There is something truly rotten about Monsanto.
The bio tech agricultural giant has been named #12 in the “prestigious” World’s Best Multinational Workplaces by Great Place to Work. A dubious award, considering this innocent Google search:
Evil, bad, unethical, and harmful. Sounds like a really great place to work, huh? More on that in a minute, but let’s discuss the merit of this particular award first.
Great Places to Work is a San Francisco-based research and consulting firm that decided three years ago to begin naming the best places in the world to work. The criteria is based on workplace culture, and companies can only be eligible for the list if they have at least 5,500 employees—40 percent of which must work outside the company’s home country.
These accolades, bestowed upon 25 companies, aren’t based on ethics, fair business practices, or community service—they are survey-based and reflect the feelings of millions of employees from thousands of different companies. All of Monsanto’s happy employees might frown if they knew about the evil practices of their employer. The fact that McDonald’s—the fast food chain that basically admitted their full-time employees couldn’t survive on their wages—made this list even more suspect.
In short, Monsanto has not won a humanitarian or global stewardship award, and probably never will. (more…)
The people of Oregon have been adamantly anti-GMO for some time, but their resolve has recently gained more national attention. A GMO beet crop became the victim of “agro-terrorism” when the fields, owned by Syngenta, were set on fire. There have also been two major lawsuits to come out of Oregon against Monsanto. When farmers discovered genetically engineered wheat crops in their fields, they were understandably confused and concerned.
“He [the farmer] discovered it when he was spraying and figured out that this particular wheat plant didn’t die. This has alerted local farmers and consumers to the reality that you can’t really control where these seeds end up, and people are very concerned about the integrity of the food we produce, consume and export,” said GMO-labeling advocate and blogger Karen Mares. The concern about the GMO crops caused several countries, including Japan, to ban the crop potentially creating economic trouble for Oregon.
“We’ve fought them before and we’re not afraid of them.”
Those are the words of Warren T. Burns, one of the attorneys representing a Kansas wheat farmer who is taking on the biotech giant Monsanto. According to the Associated Press, farmer Ernest Barnes filed suit against the company on Monday after genetically modified wheat was found growing in a field in Oregon. Barnes is claiming the company’s gross negligence has hurt U.S. growers. Genetically modified wheat is not approved for U.S. farming and this discovery may show that the GMO crops that were tested in certain states have infiltrated the food system by actually growing in the field where approved wheat is farmed.
Since the announcement, Japan has suspended some import orders. This is just an indicator of what may happen if GMO wheat contaminates the American wheat crops. Other countries have strict laws about GMOs; more than 60 countries have banned GMOs and most do not want any products sent to their country if they contain GMOs. The wheat industry was still on the up and up, as no GMO wheat has been approved for U.S. farming. Now that it seems there’s been a contamination, who knows what will happen. (more…)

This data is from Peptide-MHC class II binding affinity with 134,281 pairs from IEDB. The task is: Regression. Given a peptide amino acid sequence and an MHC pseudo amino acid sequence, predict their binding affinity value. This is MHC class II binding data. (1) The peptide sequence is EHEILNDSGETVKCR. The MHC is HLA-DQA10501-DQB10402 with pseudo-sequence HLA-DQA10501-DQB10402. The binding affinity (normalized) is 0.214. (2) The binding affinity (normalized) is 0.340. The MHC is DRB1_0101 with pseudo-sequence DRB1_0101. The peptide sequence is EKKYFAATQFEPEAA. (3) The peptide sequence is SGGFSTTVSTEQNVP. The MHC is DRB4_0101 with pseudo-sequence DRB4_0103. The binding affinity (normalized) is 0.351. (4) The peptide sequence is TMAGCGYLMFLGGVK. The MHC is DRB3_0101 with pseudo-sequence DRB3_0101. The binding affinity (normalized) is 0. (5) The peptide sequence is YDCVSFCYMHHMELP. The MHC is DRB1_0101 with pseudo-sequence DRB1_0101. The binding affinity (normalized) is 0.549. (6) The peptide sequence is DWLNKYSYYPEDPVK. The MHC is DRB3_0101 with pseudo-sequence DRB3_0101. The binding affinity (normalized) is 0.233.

We’ve got to start somewhere and why not start in Vermont? Start labeling GMOs, that is. A new federal bill, the Genetically Engineered Food Right-to-Know-Act, was introduced by Senator Barbara Boxer (D-CA) and Representative Peter DeFazio (D-OR). The bill mandates the labeling of GMOs and this one might actually pass in Vermont.
RT.com reported on this issue as the bill passed through the state house last week. The report stated that more than 90 percent of Americans want GMO products labeled. Senator Boxer presented these numbers. RT.com also followed that up by reminding us that right now the Food and Drug Administration still does not consider a GMO to be “materially” different. This means the products cannot be tasted, smelled, or identified. Because of this, the FDA does not require labeling. More than 60 countries in Europe require such labeling; maybe soon, this will change in the United States. (more…)
Are you one of the millions of Americans hell bent on putting this monster of a company, and its peers, in their place? There’s now an app for that. In fact, Buycott, which launched this month to much consumer excitement, will help you boycott products from brands you’ve no interest in supporting. So many consumers want to vote with their dollars, but because of the tangled web weaved by mergers and company ownership, few people know that when they innocently buy a box of Duncan Hines cake mix that the brand is owned by Monsanto.
Now with Buycott, you can simply scan the bar code of any product at the grocery store and find out which company is behind it. The idea is certainly not to complicate your grocery experience, what with the reading of ingredient and nutrition labels, too, but rather to arm you with more information to make a most educated decision. If this is your thing.
“A buycott is the opposite of a boycott. It is an active campaign to buy the products or services of a particular company or brand,” they say in the introductory pages of the app upon download. This suggests that while you may scan one brand and learn of its corporate heritage and choose not to buy it, you’ll likewise scan a different product and choose to support that brand instead. The Buycott app can work either way, obviously. (more…)